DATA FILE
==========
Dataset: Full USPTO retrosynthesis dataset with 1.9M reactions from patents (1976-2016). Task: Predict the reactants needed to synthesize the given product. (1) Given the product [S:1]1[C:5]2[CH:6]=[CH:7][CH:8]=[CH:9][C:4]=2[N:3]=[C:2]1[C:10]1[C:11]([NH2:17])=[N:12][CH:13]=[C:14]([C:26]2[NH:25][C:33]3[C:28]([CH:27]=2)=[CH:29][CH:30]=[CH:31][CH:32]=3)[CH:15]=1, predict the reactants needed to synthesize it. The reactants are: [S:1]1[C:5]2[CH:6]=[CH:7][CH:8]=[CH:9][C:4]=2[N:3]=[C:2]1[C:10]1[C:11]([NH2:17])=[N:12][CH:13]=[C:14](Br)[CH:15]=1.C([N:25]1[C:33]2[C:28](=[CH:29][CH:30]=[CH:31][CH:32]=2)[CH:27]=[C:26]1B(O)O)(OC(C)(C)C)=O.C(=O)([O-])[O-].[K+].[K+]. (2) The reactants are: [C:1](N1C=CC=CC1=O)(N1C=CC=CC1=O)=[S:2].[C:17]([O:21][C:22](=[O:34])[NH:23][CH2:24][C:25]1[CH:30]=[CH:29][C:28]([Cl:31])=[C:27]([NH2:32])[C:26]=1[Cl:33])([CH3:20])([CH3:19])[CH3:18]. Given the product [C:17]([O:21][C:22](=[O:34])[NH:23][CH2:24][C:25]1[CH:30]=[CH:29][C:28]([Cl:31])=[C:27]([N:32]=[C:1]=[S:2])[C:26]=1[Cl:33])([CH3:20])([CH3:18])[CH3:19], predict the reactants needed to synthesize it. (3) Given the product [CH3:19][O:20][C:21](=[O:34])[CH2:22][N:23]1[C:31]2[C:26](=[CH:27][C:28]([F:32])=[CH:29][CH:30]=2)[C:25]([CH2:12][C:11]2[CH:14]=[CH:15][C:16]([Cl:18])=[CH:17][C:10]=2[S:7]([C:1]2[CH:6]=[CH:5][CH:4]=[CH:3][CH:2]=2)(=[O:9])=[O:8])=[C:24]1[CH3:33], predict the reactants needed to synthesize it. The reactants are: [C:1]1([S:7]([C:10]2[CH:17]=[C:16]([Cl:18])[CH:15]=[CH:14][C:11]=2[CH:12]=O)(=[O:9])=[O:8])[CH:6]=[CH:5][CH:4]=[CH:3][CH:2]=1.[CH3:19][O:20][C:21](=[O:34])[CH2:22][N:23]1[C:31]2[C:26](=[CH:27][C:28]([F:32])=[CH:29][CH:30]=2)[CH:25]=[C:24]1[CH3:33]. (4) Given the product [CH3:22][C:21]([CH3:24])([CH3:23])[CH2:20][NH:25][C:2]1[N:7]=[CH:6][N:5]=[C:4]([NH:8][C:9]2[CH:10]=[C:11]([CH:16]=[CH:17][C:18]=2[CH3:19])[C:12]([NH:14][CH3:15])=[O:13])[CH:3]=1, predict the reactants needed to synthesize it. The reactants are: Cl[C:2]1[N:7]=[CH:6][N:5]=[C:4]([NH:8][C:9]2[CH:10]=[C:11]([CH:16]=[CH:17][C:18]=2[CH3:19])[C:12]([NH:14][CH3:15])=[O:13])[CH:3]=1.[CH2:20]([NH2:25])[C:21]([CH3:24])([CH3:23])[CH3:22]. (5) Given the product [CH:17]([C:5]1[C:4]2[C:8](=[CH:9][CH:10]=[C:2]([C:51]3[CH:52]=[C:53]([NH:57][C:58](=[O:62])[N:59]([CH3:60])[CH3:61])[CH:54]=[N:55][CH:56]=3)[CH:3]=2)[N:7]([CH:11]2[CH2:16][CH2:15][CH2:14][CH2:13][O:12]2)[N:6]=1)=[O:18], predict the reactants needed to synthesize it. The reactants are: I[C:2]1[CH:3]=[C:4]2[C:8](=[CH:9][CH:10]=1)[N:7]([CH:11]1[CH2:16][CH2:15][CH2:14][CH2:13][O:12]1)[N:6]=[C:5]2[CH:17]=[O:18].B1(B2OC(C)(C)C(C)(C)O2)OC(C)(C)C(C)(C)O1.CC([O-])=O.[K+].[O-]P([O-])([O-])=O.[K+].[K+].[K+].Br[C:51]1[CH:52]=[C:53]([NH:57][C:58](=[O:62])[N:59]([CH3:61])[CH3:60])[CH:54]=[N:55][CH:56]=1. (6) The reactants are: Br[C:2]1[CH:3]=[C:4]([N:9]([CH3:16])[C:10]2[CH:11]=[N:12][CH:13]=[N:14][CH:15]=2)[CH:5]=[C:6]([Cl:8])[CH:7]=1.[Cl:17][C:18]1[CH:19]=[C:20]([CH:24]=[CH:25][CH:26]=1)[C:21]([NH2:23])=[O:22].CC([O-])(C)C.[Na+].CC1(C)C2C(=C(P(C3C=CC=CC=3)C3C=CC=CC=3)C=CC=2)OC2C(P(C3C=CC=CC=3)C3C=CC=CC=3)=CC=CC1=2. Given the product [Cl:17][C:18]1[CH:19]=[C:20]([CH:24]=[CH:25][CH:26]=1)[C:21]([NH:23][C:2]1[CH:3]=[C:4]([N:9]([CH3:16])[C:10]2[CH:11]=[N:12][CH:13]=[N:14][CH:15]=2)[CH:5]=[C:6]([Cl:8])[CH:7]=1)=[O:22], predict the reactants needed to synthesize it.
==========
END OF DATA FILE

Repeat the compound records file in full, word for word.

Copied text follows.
Dataset: Full USPTO retrosynthesis dataset with 1.9M reactions from patents (1976-2016). Task: Predict the reactants needed to synthesize the given product. (1) Given the product [S:1]1[C:5]2[CH:6]=[CH:7][CH:8]=[CH:9][C:4]=2[N:3]=[C:2]1[C:10]1[C:11]([NH2:17])=[N:12][CH:13]=[C:14]([C:26]2[NH:25][C:33]3[C:28]([CH:27]=2)=[CH:29][CH:30]=[CH:31][CH:32]=3)[CH:15]=1, predict the reactants needed to synthesize it. The reactants are: [S:1]1[C:5]2[CH:6]=[CH:7][CH:8]=[CH:9][C:4]=2[N:3]=[C:2]1[C:10]1[C:11]([NH2:17])=[N:12][CH:13]=[C:14](Br)[CH:15]=1.C([N:25]1[C:33]2[C:28](=[CH:29][CH:30]=[CH:31][CH:32]=2)[CH:27]=[C:26]1B(O)O)(OC(C)(C)C)=O.C(=O)([O-])[O-].[K+].[K+]. (2) The reactants are: [C:1](N1C=CC=CC1=O)(N1C=CC=CC1=O)=[S:2].[C:17]([O:21][C:22](=[O:34])[NH:23][CH2:24][C:25]1[CH:30]=[CH:29][C:28]([Cl:31])=[C:27]([NH2:32])[C:26]=1[Cl:33])([CH3:20])([CH3:19])[CH3:18]. Given the product [C:17]([O:21][C:22](=[O:34])[NH:23][CH2:24][C:25]1[CH:30]=[CH:29][C:28]([Cl:31])=[C:27]([N:32]=[C:1]=[S:2])[C:26]=1[Cl:33])([CH3:20])([CH3:18])[CH3:19], predict the reactants needed to synthesize it. (3) Given the product [CH3:19][O:20][C:21](=[O:34])[CH2:22][N:23]1[C:31]2[C:26](=[CH:27][C:28]([F:32])=[CH:29][CH:30]=2)[C:25]([CH2:12][C:11]2[CH:14]=[CH:15][C:16]([Cl:18])=[CH:17][C:10]=2[S:7]([C:1]2[CH:6]=[CH:5][CH:4]=[CH:3][CH:2]=2)(=[O:9])=[O:8])=[C:24]1[CH3:33], predict the reactants needed to synthesize it. The reactants are: [C:1]1([S:7]([C:10]2[CH:17]=[C:16]([Cl:18])[CH:15]=[CH:14][C:11]=2[CH:12]=O)(=[O:9])=[O:8])[CH:6]=[CH:5][CH:4]=[CH:3][CH:2]=1.[CH3:19][O:20][C:21](=[O:34])[CH2:22][N:23]1[C:31]2[C:26](=[CH:27][C:28]([F:32])=[CH:29][CH:30]=2)[CH:25]=[C:24]1[CH3:33]. (4) Given the product [CH3:22][C:21]([CH3:24])([CH3:23])[CH2:20][NH:25][C:2]1[N:7]=[CH:6][N:5]=[C:4]([NH:8][C:9]2[CH:10]=[C:11]([CH:16]=[CH:17][C:18]=2[CH3:19])[C:12]([NH:14][CH3:15])=[O:13])[CH:3]=1, predict the reactants needed to synthesize it. The reactants are: Cl[C:2]1[N:7]=[CH:6][N:5]=[C:4]([NH:8][C:9]2[CH:10]=[C:11]([CH:16]=[CH:17][C:18]=2[CH3:19])[C:12]([NH:14][CH3:15])=[O:13])[CH:3]=1.[CH2:20]([NH2:25])[C:21]([CH3:24])([CH3:23])[CH3:22]. (5) Given the product [CH:17]([C:5]1[C:4]2[C:8](=[CH:9][CH:10]=[C:2]([C:51]3[CH:52]=[C:53]([NH:57][C:58](=[O:62])[N:59]([CH3:60])[CH3:61])[CH:54]=[N:55][CH:56]=3)[CH:3]=2)[N:7]([CH:11]2[CH2:16][CH2:15][CH2:14][CH2:13][O:12]2)[N:6]=1)=[O:18], predict the reactants needed to synthesize it. The reactants are: I[C:2]1[CH:3]=[C:4]2[C:8](=[CH:9][CH:10]=1)[N:7]([CH:11]1[CH2:16][CH2:15][CH2:14][CH2:13][O:12]1)[N:6]=[C:5]2[CH:17]=[O:18].B1(B2OC(C)(C)C(C)(C)O2)OC(C)(C)C(C)(C)O1.CC([O-])=O.[K+].[O-]P([O-])([O-])=O.[K+].[K+].[K+].Br[C:51]1[CH:52]=[C:53]([NH:57][C:58](=[O:62])[N:59]([CH3:61])[CH3:60])[CH:54]=[N:55][CH:56]=1. (6) The reactants are: Br[C:2]1[CH:3]=[C:4]([N:9]([CH3:16])[C:10]2[CH:11]=[N:12][CH:13]=[N:14][CH:15]=2)[CH:5]=[C:6]([Cl:8])[CH:7]=1.[Cl:17][C:18]1[CH:19]=[C:20]([CH:24]=[CH:25][CH:26]=1)[C:21]([NH2:23])=[O:22].CC([O-])(C)C.[Na+].CC1(C)C2C(=C(P(C3C=CC=CC=3)C3C=CC=CC=3)C=CC=2)OC2C(P(C3C=CC=CC=3)C3C=CC=CC=3)=CC=CC1=2. Given the product [Cl:17][C:18]1[CH:19]=[C:20]([CH:24]=[CH:25][CH:26]=1)[C:21]([NH:23][C:2]1[CH:3]=[C:4]([N:9]([CH3:16])[C:10]2[CH:11]=[N:12][CH:13]=[N:14][CH:15]=2)[CH:5]=[C:6]([Cl:8])[CH:7]=1)=[O:22], predict the reactants needed to synthesize it.